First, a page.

And the fact that 1/4 inch plate glass was installed much condensation developed which dripped down to the lower rail attacking the wood from the interior side as well. (the down side of using non-insullated glass)
When the exterior finish failed-9 to 12 months for a Spar varnish. Linseed oil or tung oil almost immediately. And in some cases no finish at all.
(See Wingspread specs.) When it was discovered that the finish failed it may have been months before the weather permitted re- application.
This penetration of water eventually takes its toll, mold develops and rots the wood along with the mortise and tennon joints. Soon the doors can not be operated by a single individual for the bottom rails start their steady decline and soon can no longer seal into the bottom threshold properly.
Note: this condition was found with all usonian woods Wright used. Tidewater Cypress, Red Phillipine Mahogany (Red Meranti) and Redwood.
Doors that do not open to terraces and gardens close one in.They prevent experiencing the freedom of movement Mr. Wright originally intended. And in warmer months prevent the much desired flow of fresh and cool air. It is possible that it was at this time many original clients turned to air conditioning their homes, for lack of proper fenestration.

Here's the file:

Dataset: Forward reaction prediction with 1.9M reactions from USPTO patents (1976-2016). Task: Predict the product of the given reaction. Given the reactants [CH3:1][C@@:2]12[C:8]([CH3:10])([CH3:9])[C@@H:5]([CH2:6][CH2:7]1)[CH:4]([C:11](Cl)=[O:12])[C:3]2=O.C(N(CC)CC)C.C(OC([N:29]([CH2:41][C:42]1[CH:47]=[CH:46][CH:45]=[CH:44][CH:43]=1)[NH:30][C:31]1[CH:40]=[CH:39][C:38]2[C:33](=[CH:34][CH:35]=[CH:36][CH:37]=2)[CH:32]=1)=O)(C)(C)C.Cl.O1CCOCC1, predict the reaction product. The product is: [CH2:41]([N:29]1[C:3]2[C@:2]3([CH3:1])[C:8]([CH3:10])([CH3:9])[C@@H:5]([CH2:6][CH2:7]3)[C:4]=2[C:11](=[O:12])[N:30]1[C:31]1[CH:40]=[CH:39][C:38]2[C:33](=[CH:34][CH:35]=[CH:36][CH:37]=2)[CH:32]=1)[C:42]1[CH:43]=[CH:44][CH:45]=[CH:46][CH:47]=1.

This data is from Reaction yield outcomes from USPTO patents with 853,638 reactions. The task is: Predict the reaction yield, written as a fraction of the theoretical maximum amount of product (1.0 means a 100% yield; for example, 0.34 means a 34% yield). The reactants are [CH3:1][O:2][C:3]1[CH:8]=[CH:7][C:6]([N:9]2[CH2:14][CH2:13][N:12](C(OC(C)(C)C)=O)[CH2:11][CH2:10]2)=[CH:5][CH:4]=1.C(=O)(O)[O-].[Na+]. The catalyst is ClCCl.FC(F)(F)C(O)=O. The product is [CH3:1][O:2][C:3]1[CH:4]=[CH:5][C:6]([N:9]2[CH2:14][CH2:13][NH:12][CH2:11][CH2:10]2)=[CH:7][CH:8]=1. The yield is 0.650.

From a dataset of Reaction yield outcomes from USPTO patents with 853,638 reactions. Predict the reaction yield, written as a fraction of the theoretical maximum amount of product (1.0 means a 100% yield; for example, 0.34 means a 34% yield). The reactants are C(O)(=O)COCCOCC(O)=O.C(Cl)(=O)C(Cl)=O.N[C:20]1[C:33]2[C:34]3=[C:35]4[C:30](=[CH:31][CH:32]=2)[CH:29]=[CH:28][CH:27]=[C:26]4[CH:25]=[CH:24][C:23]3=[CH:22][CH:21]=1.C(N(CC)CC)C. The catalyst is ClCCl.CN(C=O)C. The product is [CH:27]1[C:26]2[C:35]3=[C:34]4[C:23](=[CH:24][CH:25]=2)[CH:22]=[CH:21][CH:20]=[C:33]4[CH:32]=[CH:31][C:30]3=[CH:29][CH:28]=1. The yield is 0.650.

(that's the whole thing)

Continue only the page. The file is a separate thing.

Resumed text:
These doors must operate to fully experience usonian living.There are two ways to address the problem. A total rebuilt door or a technique/process that retains a large percentage or existing wood. One must cut away the lower stiles and bottom rail. Using a Dutchman joint replacing old rotted areas with a new bottom stiles with mortise and tennon joinery.
With todays building sealants and excellent water proof exterior glues on the market one can restore to "better than new" condition. And of course for the oil finish, the finish of choice is Sikkens.
Perhaps in the future I could post images showing the techniques I used to restore eight doors and two mitered windows on the "Dobkins" residence
designed in 1953,built in 54 Canton,Ohio.